by Aparajita Bhandari

“Raise Your Voice: An Introduction to Spoken Word Poetry”

Although Valentine’s Day has passed, there are still some days left in the month of love, so this week I am going to share with you something that I love: spoken word poetry. A spoken word poem is written with the express purpose in mind of being performed: it is crafted to be read out loud. I think that spoken word is best described as part creative writing and part theatrical performance. It is lyrical and relies on rhythm, alliteration, tone and body movements to weave together pieces that often have very powerful and moving messages.

If I Should Have a Daughter, by Sarah Kay

My first experience with spoken word actually came from watching a popular TED talk video on YouTube. The video was of young spoken word artist Sarah Kay performing her poem If I Should Have a Daughter. What really captivated me about the poem was the simple beauty of Sarah’s metaphors and language. She didn’t use any advanced vocabulary words or have a complicated rhyming scheme, yet her words, spoken with a calm, lyrical voice, were deeply moving.

After finishing the video I immediately went to Google and searched for “Sarah Kay”. I found a link to something called Project Voice, which is a program that uses spoken word poetry workshops in classrooms to “promote empowerment, improve literacy, and encourage empathy and creativity”. The program seemed interesting and through their website I discovered performances by many other spoken word artists. Go take a listen!

It’s something of a paradox that spoken word can’t be properly explained through words. In order to understand it you really need to experience a few performances. Here are a couple of my favourite videos, some of which are from university level competitions, performed by students like us.

Beginning, Middle and End, by Phil Kaye

Phil is also a member of the Project Voice team and is currently on tour with Sarah Kay. Along with Sarah, he was one of the first slam poets that I discovered back in high school and over the years I’ve come to know a lot of his poems almost by heart. This one is my favourite out of his many great poems.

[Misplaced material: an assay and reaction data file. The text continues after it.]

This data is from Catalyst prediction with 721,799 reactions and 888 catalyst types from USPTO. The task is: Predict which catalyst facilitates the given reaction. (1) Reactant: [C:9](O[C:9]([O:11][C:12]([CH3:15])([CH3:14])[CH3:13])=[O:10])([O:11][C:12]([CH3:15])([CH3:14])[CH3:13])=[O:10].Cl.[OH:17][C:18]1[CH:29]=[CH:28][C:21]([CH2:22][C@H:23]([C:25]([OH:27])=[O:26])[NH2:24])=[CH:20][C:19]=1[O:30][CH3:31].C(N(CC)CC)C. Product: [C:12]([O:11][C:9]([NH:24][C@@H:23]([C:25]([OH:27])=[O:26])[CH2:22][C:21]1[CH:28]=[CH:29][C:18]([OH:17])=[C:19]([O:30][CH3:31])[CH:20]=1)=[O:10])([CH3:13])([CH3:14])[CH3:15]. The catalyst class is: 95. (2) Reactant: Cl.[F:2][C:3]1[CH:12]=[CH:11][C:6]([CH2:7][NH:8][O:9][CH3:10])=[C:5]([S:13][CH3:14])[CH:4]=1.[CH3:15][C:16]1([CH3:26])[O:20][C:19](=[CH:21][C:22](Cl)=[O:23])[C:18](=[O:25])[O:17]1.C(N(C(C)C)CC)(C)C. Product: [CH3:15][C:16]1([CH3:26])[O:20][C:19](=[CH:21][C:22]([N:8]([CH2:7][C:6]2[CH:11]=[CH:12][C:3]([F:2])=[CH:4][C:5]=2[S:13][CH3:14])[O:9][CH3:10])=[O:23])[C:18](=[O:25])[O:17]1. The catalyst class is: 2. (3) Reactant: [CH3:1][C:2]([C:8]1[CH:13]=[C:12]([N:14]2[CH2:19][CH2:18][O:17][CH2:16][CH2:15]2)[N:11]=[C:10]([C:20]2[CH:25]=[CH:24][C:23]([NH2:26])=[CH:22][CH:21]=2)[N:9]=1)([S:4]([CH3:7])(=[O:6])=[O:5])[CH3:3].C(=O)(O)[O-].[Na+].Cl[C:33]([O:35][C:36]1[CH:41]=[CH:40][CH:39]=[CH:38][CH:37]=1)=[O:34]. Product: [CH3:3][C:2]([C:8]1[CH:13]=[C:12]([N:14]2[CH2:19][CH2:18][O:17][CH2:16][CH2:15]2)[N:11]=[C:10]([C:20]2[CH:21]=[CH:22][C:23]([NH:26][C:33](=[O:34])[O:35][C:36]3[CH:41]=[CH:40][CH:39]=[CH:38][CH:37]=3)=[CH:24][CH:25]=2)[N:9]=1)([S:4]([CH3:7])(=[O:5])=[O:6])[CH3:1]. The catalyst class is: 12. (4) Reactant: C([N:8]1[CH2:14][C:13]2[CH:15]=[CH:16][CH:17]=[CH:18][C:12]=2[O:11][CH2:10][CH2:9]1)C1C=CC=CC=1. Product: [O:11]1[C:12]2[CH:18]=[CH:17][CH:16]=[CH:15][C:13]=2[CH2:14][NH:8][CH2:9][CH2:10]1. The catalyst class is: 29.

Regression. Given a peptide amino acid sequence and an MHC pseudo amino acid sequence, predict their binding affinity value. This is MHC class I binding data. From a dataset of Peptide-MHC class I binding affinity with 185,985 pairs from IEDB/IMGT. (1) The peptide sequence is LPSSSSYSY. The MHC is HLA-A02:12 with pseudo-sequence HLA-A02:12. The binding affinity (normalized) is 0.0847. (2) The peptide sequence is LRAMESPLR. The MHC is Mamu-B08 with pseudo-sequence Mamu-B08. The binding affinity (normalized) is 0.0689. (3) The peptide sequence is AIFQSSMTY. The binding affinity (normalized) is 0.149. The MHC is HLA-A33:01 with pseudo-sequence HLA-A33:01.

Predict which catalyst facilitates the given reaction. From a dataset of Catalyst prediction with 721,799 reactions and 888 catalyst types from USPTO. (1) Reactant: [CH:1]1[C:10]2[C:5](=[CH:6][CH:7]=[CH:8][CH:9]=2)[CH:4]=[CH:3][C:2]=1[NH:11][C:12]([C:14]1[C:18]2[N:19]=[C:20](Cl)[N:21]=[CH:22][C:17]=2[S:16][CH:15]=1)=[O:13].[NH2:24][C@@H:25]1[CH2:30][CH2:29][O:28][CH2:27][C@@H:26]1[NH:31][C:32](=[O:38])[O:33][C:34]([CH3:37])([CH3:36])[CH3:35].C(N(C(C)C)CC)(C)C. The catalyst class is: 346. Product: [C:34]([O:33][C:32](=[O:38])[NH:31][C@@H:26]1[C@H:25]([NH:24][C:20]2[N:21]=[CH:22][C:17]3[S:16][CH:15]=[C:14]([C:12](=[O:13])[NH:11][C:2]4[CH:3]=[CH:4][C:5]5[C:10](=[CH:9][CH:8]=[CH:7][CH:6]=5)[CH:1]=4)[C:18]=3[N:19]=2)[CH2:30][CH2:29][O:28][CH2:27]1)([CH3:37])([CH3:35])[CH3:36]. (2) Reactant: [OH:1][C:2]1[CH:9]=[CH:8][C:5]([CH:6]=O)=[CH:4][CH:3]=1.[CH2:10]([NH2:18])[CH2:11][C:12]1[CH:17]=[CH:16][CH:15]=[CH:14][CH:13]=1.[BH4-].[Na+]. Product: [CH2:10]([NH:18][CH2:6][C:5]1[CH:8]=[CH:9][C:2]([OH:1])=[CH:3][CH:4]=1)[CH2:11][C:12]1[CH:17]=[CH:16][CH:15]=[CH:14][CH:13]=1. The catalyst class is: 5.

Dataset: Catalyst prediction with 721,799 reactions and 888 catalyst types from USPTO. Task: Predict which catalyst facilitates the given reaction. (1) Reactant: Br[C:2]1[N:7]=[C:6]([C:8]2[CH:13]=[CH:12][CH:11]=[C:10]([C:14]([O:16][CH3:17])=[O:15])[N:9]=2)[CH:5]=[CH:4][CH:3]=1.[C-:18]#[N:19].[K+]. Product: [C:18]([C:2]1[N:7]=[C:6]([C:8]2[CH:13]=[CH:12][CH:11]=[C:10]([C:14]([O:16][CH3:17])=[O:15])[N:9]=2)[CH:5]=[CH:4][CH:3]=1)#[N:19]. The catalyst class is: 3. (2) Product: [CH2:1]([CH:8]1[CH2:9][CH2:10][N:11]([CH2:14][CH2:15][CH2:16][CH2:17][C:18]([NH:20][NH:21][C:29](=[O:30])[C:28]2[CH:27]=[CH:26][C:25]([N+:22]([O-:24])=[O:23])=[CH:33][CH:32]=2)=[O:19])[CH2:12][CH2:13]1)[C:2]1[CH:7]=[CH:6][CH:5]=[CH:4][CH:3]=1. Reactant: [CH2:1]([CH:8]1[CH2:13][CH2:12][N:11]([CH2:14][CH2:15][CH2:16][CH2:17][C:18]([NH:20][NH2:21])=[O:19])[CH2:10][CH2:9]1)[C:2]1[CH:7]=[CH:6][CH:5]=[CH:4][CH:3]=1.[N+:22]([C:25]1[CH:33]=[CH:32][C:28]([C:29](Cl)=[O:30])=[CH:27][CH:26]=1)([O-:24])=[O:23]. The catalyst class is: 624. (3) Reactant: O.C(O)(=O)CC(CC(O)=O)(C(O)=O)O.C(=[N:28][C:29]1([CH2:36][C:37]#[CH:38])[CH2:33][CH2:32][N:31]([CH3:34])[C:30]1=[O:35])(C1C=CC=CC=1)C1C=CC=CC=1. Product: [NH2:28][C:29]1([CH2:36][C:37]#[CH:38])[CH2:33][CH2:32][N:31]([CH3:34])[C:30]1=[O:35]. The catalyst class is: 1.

Blue Genes, by Marvin Hodges

Spoken word is a medium through which many artists can explore their own personal challenges and traumas, and performances can get pretty personal. This performance about dealing with familial dementia is one of my favourite slam poems. It was performed at the finals of the 2015 College Unions Poetry Slam Invitational. The best line of the piece is, “I never correct him when he gets my name wrong… at least I remind him of someone, right?”

Shrinking Women, by Lily Myers

This was performed at the 2013 College Unions Poetry Slam Invitational (CUPSI) and won Best Love Poem at the tournament. I found this video last semester after a particularly stressful week and the line in the poem “I asked five questions in genetics class today and all of them started with the word ‘sorry’”really resonated with me.

What Teachers Make, by Taylor Mali

Choosing which poems to include in this list took a lot of deliberation. I wanted to pick performances that showcased many different performance styles and covered the wide range of topics found in spoken word pieces. This last performance is actually more than ten years old. I saw this video for the first time in my grade eight classroom, way before I really discovered my love for poetry. I re-watched the performance last week when researching videos for this post and I think the message that Mali succinctly delivers is an important one about the value of the work done by teachers.

Hopefully you enjoyed the poems in this post. I really love spoken word as a medium and it’s increasing in popularity all the time. There is a raw emotionality to spoken word poetry as well as an engaging intimacy that really compels listeners to pay attention. I hope to attend a live poetry slam at some point during the next year. I know Toronto has many spoken word events happening throughout the year. One of the most popular of these is the Toronto Poetry Slam, a twice-monthly spoken word competition hosted at the Drake Hotel Underground located on Queen Street West. Tickets are usually sold a few weeks in advance. For more information check out the website. Maybe we’ll end up attending the same event one day.

Let me know in the comments which of the poems you liked the most – or tell me about one of your favourite poems that I didn’t include. I’d love to discover a spoken word artist who’s new to me!